Panopto is a tool that allows instructors to record lectures, including voice, video, and a computer display, for students to view in their own time. It can also be used to share existing audio or video content. Panopto is integrated into Canvas so both students and instructors can access and interact with content. Using Panopto, faculty can encourage student discussion linked to specific time markers in a video or embed quiz questions at specific points in a video to assess student comprehension.
Panopto’s interactive features and its integration with Canvas make it a powerful tool for increasing student engagement around video. Students can adjust the speed of video, comment on the video with other students in a discussion chat, take notes, create bookmarks, and participate in quizzes, all within the same screen. By default, Panopto content cannot be downloaded, only streamed.
Both faculty and students often wish for more time in face-to-face class sessions to engage in deep discussions, work through problem sets, and get hands-on in learning a concept. To create time for these interactions, some faculty will record mini-lectures and post them online for students to watch before class. Posting the lectures online through Panopto also gives students the opportunity to review the material―replaying more challenging sections and even speeding up or slowing down the video―and, through the discussion feature, opportunities to ask specific questions.
Class recordings made through Canvas’s Zoom Conferencing feature are stored in Panopto, allowing faculty to edit and share excerpts of live classes with students.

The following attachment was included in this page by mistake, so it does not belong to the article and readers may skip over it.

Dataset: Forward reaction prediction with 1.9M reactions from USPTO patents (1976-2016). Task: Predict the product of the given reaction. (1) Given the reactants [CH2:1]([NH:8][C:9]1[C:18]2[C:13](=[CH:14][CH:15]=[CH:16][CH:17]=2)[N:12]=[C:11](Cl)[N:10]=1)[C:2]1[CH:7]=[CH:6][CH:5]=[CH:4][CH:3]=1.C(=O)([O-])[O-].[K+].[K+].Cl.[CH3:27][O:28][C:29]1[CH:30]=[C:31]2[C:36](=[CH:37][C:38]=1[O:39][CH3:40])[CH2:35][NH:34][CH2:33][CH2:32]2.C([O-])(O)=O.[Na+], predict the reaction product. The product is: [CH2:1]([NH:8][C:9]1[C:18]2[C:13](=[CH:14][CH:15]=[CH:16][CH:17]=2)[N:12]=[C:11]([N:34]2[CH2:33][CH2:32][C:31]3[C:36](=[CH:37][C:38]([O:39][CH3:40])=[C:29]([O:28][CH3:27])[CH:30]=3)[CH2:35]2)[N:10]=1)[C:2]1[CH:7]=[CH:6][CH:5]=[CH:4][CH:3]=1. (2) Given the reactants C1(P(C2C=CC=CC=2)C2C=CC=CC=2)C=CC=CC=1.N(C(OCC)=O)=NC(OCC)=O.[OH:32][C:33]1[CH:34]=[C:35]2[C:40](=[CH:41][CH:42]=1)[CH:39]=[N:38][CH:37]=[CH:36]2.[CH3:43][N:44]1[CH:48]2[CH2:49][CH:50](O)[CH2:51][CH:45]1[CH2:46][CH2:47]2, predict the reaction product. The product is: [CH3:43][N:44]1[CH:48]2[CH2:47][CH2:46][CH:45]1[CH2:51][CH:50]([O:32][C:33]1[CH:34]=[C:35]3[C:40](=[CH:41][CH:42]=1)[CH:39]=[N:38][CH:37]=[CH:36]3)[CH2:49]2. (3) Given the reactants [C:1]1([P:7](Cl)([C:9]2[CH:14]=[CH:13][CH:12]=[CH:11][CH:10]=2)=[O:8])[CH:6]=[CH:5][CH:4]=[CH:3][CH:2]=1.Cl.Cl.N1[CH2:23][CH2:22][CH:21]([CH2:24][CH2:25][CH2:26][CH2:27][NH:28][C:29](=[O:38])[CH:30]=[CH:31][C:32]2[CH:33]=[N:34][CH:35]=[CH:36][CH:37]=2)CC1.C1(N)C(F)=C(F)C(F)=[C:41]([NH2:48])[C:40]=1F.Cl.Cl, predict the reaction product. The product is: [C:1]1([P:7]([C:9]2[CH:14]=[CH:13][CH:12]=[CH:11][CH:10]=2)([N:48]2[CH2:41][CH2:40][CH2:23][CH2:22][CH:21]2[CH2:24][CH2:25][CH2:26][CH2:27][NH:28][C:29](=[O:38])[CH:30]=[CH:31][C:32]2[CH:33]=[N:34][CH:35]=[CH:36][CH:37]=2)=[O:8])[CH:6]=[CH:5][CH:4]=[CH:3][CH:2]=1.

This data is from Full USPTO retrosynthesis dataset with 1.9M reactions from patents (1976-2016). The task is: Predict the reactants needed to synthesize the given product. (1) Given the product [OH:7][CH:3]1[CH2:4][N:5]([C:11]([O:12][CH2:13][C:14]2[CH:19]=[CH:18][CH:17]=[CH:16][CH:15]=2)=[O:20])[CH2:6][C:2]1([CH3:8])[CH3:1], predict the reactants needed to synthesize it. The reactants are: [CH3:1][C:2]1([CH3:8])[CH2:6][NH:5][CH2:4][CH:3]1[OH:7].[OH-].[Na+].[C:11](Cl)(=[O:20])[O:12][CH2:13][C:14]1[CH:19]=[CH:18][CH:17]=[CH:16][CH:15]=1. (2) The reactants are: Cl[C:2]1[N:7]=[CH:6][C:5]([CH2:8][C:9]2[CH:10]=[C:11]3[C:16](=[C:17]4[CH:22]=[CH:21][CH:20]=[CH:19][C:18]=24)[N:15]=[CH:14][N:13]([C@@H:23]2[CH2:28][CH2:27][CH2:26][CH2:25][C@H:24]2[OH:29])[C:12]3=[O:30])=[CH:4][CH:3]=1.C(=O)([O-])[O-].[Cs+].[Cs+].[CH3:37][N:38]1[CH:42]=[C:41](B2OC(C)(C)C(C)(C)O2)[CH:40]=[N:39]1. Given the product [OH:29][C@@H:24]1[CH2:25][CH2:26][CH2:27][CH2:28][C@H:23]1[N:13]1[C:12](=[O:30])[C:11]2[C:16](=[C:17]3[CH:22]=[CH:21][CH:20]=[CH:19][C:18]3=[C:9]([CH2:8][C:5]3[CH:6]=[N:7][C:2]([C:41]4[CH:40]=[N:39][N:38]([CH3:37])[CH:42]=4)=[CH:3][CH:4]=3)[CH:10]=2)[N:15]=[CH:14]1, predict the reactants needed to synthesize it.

Panopto gives faculty the ability to embed multiple-choice and short-answer questions at different points in a video. As students watch the video, the playback will pause until the questions are answered. Students will get automated feedback on their answers and can then continue playing the video until the next question. Because Panopto integrates with Canvas, there is also an option to send student scores to the Canvas Gradebook.
In Donatella Melucci's and Fulvia Musti’s online Italian Language and Culture courses, students view short grammar lectures combining slides and the professor's voice.
Explore more about Panopto at Georgetown's Panopto site, including information on how to get started. Both University Information Services (UIS) and Panopto offer regular Panopto training sessions. Additional support resources are available through the online Panopto Community. For a consultation on teaching with Panopto, please contact CNDLS.